Concepts and Nature of Law

Topics: Law, Natural law, Jurisprudence, Ronald Dworkin, Thomas Aquinas / Pages: 12 (2966 words) / Published: Aug 25th, 2013
Elizabeth Lake
Concepts and Nature of Law

John Austin’s philosophy of law was that “where there is law, there are patterns of commanding and obeying. His definition of commanding was a general one rather than specific to a given occasion or an expression of one person’s wish for another person to act a certain way. He believed that any expression of an intention did not count as a command, only the expressed intention of a superior or sovereign who has the ability and willingness to authorize a sanction in the absence of obedience to the command. Austin also stated that in the area of law, compliance could not be a one-time situation, that there should be a habit of compliance to the sovereign giving the command. The sovereigns in this case would be those with education and experience in the area of law, and those who do not have the education and experience are called subjects.
Austin did not believe that laws are for the common good. He said:
“To say that human laws which conflict with the Divine law are not binding, that is to say, are not laws, is to talk stark nonsense. The most pernicious laws, and therefore those which are most opposed to the will of God, have been and are continually enforced as laws by judicial tribunals. Suppose an act…be prohibited by the sovereign under the penalty of death; if I commit this act, and I object to the sentence, that it is contrary to the law of God…the court of justice will demonstrate the inconclusiveness of my reasoning, by hanging me up, in pursuance of the law of which I have impugned the validity.”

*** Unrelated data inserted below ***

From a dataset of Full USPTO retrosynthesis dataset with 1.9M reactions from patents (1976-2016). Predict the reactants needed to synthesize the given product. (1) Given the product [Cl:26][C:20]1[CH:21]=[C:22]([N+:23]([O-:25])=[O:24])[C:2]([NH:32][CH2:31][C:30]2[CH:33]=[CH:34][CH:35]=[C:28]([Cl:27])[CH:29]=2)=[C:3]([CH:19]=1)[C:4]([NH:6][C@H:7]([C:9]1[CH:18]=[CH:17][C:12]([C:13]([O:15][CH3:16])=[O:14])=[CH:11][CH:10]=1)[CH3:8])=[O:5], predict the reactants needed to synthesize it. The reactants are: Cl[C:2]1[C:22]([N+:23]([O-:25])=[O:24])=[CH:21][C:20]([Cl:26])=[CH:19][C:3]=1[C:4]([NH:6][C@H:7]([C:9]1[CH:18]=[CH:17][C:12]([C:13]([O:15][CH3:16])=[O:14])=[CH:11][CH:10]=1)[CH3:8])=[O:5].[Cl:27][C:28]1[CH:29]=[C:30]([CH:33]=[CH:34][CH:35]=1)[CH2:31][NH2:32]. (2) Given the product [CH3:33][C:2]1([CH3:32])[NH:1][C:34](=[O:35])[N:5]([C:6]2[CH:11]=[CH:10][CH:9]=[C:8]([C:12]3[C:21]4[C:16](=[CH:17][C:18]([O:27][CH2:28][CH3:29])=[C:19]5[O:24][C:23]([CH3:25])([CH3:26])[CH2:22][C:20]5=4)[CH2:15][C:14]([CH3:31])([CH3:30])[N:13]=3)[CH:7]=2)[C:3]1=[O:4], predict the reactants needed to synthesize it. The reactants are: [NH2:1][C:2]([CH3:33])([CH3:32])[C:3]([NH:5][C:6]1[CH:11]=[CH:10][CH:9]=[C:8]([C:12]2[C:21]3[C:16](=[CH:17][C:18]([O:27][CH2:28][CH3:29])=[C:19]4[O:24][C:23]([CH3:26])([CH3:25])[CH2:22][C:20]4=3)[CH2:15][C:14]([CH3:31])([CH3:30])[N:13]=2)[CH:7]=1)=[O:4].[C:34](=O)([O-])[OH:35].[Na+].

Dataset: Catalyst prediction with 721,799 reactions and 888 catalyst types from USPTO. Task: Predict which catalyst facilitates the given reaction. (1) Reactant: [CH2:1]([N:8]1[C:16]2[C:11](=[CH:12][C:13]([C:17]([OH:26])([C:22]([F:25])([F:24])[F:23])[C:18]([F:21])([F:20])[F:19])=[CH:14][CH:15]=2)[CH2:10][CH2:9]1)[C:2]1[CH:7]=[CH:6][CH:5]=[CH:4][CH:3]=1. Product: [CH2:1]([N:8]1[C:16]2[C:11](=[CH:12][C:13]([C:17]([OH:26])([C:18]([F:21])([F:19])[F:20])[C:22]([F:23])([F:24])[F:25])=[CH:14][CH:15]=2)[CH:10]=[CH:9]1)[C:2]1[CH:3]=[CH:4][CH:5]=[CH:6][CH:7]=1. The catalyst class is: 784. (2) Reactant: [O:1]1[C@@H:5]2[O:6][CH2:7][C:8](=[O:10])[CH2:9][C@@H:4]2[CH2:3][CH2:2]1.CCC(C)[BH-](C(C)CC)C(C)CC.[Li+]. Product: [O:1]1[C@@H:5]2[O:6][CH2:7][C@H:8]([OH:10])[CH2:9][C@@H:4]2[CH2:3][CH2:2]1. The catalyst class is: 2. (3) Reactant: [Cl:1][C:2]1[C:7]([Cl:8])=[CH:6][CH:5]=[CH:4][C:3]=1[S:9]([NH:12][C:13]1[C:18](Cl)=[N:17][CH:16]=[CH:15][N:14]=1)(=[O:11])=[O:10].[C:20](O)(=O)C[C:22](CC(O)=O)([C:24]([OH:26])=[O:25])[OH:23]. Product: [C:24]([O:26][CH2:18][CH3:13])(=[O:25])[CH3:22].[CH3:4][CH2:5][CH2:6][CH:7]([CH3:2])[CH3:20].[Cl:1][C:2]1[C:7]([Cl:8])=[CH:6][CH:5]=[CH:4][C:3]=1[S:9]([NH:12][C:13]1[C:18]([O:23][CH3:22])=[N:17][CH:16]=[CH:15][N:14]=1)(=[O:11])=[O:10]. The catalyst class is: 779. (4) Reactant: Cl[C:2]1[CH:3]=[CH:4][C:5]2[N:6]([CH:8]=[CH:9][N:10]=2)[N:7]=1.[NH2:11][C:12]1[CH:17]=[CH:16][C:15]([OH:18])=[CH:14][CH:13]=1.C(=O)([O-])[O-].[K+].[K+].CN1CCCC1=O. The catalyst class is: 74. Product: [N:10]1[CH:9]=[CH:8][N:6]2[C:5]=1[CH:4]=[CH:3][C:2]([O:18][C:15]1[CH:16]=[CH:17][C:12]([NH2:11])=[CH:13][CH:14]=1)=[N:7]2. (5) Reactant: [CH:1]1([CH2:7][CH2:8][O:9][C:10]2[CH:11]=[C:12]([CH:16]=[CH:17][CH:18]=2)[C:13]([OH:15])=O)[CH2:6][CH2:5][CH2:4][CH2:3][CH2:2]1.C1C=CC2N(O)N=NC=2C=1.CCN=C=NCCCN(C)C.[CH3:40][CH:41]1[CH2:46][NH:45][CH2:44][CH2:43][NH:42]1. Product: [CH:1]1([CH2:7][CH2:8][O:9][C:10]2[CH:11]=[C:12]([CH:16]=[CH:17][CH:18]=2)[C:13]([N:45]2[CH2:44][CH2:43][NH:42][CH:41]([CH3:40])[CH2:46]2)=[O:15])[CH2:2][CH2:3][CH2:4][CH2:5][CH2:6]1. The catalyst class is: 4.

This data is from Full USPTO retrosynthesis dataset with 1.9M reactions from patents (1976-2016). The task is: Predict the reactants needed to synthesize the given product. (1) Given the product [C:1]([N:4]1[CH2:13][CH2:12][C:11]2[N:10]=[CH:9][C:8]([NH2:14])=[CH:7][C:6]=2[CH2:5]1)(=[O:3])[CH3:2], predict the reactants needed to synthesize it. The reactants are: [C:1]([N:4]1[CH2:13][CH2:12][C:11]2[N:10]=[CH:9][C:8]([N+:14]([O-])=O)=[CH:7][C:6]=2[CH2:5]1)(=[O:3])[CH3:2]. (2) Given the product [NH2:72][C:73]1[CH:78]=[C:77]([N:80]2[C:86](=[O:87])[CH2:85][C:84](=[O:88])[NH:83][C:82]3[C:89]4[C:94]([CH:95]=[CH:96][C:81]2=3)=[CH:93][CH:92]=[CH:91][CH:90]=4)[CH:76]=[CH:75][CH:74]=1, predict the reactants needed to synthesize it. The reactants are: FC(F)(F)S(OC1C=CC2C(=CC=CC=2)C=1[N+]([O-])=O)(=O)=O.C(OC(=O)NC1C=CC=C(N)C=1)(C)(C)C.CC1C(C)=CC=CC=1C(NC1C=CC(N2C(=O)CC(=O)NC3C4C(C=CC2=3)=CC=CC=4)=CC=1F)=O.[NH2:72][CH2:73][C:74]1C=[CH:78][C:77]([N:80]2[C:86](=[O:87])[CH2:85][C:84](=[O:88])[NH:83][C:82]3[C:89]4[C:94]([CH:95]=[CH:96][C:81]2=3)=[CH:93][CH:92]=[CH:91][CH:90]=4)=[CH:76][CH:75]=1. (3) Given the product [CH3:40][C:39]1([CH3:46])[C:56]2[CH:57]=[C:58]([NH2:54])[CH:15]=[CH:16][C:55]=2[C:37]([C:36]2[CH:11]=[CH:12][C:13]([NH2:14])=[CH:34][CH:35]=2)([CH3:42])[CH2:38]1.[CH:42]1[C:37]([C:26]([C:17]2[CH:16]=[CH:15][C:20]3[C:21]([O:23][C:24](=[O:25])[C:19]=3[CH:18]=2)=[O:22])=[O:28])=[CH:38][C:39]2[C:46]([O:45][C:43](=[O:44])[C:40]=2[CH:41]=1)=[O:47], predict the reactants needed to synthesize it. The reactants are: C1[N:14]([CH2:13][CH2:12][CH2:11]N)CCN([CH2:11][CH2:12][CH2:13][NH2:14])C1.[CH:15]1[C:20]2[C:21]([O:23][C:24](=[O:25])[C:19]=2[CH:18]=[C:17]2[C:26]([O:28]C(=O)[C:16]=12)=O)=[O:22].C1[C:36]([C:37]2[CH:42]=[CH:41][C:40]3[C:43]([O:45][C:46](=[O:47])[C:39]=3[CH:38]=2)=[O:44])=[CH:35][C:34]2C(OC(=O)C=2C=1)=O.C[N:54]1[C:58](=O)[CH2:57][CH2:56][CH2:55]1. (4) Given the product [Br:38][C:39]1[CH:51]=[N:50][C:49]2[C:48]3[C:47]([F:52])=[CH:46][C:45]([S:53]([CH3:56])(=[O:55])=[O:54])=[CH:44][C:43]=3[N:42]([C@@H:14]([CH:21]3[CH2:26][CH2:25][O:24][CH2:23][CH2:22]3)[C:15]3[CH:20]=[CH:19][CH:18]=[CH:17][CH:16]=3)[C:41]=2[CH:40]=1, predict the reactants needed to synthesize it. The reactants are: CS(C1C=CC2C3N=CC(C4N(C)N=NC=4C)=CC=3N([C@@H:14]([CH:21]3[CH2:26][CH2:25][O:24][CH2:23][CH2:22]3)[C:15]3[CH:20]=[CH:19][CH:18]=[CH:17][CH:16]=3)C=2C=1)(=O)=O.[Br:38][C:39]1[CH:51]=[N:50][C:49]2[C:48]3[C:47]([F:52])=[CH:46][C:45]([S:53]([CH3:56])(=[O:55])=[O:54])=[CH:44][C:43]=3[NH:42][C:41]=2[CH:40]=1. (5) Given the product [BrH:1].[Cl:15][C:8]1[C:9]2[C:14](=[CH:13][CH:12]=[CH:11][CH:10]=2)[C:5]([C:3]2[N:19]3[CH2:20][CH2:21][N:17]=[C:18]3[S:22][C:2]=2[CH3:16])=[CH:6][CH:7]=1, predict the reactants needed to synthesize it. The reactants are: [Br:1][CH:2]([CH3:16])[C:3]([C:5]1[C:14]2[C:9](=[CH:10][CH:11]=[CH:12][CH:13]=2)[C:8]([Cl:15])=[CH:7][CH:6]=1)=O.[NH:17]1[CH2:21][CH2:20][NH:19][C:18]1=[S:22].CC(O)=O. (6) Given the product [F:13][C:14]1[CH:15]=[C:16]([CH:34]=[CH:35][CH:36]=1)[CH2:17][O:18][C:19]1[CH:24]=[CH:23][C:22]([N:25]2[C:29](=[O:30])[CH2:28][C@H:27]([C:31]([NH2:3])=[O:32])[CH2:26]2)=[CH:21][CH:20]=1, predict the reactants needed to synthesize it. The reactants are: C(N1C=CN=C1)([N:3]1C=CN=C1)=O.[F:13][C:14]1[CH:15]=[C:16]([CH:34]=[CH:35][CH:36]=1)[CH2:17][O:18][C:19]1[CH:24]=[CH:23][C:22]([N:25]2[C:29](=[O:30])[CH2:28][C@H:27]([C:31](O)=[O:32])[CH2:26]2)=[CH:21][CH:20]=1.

[Austin, 1832]
He said that what law is is a matter of social fact, and that what law ought to be is completely different. In Austin’s view, he felt that law should aspire to the laws laid down by God, and the standard for determining this was known as the principle of utility, the belief that morality dictates that we act in a manner that maximizes societal

References: Austin, J. (1832/1995). The province of jurisprudence determined. Cambridge, UK: Cambridge University Press. Bix, B. (2002). “Natural law theory: The modern tradition.” Oxford Handbook of Jurisprudence and Philosophy of Law. New York, NY: Oxford University Press. Murphy, M.C. (2006). Philosophy of law. Malden, MA: Blackwell Publishing.

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